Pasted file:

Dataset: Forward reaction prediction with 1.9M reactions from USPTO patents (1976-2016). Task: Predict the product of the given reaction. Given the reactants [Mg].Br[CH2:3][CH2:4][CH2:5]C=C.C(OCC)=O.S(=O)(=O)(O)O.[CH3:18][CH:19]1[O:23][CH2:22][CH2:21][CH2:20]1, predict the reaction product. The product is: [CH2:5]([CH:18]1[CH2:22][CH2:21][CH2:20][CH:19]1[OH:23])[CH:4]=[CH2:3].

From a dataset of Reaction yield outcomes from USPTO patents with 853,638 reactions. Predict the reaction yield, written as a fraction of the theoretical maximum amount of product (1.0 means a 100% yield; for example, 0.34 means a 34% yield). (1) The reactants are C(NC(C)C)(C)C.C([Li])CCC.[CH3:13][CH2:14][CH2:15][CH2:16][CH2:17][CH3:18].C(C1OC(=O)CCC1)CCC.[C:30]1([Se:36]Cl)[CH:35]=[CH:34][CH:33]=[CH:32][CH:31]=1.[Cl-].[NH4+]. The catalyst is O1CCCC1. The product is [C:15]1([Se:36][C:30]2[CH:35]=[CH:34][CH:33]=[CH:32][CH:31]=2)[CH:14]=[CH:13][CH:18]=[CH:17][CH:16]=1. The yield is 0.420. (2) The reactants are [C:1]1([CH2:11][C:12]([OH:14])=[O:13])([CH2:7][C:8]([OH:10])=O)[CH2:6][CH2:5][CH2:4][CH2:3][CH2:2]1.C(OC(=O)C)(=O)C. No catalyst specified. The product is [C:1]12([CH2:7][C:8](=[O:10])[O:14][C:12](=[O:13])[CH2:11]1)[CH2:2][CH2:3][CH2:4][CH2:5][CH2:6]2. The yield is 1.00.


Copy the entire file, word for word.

Dataset: Forward reaction prediction with 1.9M reactions from USPTO patents (1976-2016). Task: Predict the product of the given reaction. Given the reactants [Mg].Br[CH2:3][CH2:4][CH2:5]C=C.C(OCC)=O.S(=O)(=O)(O)O.[CH3:18][CH:19]1[O:23][CH2:22][CH2:21][CH2:20]1, predict the reaction product. The product is: [CH2:5]([CH:18]1[CH2:22][CH2:21][CH2:20][CH:19]1[OH:23])[CH:4]=[CH2:3].

From a dataset of Reaction yield outcomes from USPTO patents with 853,638 reactions. Predict the reaction yield, written as a fraction of the theoretical maximum amount of product (1.0 means a 100% yield; for example, 0.34 means a 34% yield). (1) The reactants are C(NC(C)C)(C)C.C([Li])CCC.[CH3:13][CH2:14][CH2:15][CH2:16][CH2:17][CH3:18].C(C1OC(=O)CCC1)CCC.[C:30]1([Se:36]Cl)[CH:35]=[CH:34][CH:33]=[CH:32][CH:31]=1.[Cl-].[NH4+]. The catalyst is O1CCCC1. The product is [C:15]1([Se:36][C:30]2[CH:35]=[CH:34][CH:33]=[CH:32][CH:31]=2)[CH:14]=[CH:13][CH:18]=[CH:17][CH:16]=1. The yield is 0.420. (2) The reactants are [C:1]1([CH2:11][C:12]([OH:14])=[O:13])([CH2:7][C:8]([OH:10])=O)[CH2:6][CH2:5][CH2:4][CH2:3][CH2:2]1.C(OC(=O)C)(=O)C. No catalyst specified. The product is [C:1]12([CH2:7][C:8](=[O:10])[O:14][C:12](=[O:13])[CH2:11]1)[CH2:2][CH2:3][CH2:4][CH2:5][CH2:6]2. The yield is 1.00.